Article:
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|Other Titles:||The Formation of the "Taiwan Tobacco Kindom": A Discussion Centered on the Taiwan Tobacco Newsletter (1963-1990)|
Graduate Institute of Taiwan History
Northern Pingtung Plain was cultivated as tobacco fields under the monopoly system which prevailed during the Japanese colonial period in the early 20th century. In the late 1930s, there were generally five tobacco growing areas in Taiwan, among which some townships on the Northern Pingtung Plain were chosen by the Japanese government as the Kaohsiung-Pingtung tobacco growing area. In earlier times, cigar tobacco was the staple of the Northern Pingtung Plain. From the 1930s on, "brightleaf", which is also known as Virginia tobacco, was introduced here as the Japanese authority established an immigrant village upon the alluvial land beside the Kaoping River, a policy that appealed to the nearby townships for tobacco contract farming. The main townships that planted tobacco on Northern Pingtung Plain included Meinong, Gaoshu, Ligang, Shanlin, and Liugui, where are the Hakka accumulation area in southern Taiwan. The blooming tobacco industry after the 60s even led Meinong to become known as the "Taiwan Tobacco Kingdom", featuring the wide-spreading tobacco fields that formed a special cultural and economic landscape. The prosperity should not only be ascribed to Meinong's geographical and climatic advantages, but to the domestic and international political and economic environments, as well as Taiwan's urbanization which also had a great impact. Such a history is much referred to in Taiwan Tobacco Newsletter, which altogether lasted for 27 years with 308 issues. This journal was published by an association of tobacco planters with the narrative andexpository contents reflecting the perspectives of the government and the public as well as the characteristics and social embeddedness of contract farming.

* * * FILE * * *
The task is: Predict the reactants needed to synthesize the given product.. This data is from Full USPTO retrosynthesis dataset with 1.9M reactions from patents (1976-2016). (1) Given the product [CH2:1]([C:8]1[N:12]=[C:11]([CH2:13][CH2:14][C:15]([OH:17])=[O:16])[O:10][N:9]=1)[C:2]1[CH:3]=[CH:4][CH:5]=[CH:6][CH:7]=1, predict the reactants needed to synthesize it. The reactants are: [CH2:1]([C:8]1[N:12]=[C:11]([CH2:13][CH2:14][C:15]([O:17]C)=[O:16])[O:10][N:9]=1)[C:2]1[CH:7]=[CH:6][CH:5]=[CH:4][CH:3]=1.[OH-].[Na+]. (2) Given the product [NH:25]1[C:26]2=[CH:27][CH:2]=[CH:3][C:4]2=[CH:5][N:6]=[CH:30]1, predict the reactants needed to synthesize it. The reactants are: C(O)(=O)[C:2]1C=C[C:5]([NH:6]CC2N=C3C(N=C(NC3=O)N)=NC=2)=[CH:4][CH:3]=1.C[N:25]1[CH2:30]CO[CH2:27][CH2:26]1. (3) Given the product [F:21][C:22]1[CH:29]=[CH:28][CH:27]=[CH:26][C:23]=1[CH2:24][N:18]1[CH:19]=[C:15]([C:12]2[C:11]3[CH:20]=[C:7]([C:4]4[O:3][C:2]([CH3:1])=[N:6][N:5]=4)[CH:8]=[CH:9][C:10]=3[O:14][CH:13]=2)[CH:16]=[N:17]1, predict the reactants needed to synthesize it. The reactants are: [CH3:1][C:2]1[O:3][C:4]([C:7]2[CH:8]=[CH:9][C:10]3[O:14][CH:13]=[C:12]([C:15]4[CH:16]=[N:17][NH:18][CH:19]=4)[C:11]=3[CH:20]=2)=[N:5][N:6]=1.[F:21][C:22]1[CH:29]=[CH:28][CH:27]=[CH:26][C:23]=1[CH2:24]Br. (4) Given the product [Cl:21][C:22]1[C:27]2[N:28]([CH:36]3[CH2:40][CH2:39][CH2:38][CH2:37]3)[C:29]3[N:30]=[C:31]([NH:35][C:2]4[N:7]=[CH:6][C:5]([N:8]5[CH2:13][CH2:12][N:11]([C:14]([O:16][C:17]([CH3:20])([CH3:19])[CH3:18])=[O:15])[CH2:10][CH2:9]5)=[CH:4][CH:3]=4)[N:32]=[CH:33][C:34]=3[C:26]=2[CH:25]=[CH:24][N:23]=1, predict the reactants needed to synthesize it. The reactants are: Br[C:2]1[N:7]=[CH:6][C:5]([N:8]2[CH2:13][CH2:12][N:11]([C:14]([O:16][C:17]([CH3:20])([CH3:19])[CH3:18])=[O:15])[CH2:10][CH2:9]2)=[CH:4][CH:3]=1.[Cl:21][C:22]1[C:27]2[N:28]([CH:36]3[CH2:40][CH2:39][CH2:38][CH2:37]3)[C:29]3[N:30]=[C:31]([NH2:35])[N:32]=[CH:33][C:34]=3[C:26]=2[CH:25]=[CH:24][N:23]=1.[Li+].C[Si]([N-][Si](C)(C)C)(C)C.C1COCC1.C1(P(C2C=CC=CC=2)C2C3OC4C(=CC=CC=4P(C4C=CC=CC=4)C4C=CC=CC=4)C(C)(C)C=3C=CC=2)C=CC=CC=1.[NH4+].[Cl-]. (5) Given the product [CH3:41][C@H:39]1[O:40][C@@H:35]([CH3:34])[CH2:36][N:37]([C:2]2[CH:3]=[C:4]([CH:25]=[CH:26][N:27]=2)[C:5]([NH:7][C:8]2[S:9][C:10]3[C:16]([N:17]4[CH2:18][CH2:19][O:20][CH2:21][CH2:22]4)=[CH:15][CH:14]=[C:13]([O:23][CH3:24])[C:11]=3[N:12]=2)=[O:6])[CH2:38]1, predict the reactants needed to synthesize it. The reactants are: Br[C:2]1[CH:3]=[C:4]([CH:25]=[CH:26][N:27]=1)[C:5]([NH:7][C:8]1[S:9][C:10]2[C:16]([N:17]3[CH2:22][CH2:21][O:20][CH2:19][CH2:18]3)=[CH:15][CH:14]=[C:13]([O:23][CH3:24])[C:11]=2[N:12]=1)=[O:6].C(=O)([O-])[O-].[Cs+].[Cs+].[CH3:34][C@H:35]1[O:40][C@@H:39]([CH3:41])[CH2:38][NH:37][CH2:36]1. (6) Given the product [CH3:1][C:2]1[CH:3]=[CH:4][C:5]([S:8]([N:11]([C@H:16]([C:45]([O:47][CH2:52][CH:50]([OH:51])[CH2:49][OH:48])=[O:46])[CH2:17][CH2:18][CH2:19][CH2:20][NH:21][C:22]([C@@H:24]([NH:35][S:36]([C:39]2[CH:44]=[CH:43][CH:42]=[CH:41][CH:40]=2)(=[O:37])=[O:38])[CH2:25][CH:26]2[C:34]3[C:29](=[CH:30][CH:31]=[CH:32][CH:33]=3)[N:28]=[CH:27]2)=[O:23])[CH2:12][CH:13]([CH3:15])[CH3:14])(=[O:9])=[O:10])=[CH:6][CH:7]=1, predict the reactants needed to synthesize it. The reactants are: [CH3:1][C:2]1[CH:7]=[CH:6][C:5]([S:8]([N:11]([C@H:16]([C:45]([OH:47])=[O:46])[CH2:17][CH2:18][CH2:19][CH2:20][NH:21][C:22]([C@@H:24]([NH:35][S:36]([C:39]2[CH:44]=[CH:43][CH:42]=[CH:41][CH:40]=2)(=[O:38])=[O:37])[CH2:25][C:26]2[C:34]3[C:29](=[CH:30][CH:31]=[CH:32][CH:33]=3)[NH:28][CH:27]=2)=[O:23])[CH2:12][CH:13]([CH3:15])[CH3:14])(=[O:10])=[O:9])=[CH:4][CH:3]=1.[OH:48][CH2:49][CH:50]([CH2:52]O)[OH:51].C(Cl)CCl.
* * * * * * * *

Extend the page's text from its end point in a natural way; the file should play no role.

|Appears in Collections:||師大台灣史學報|
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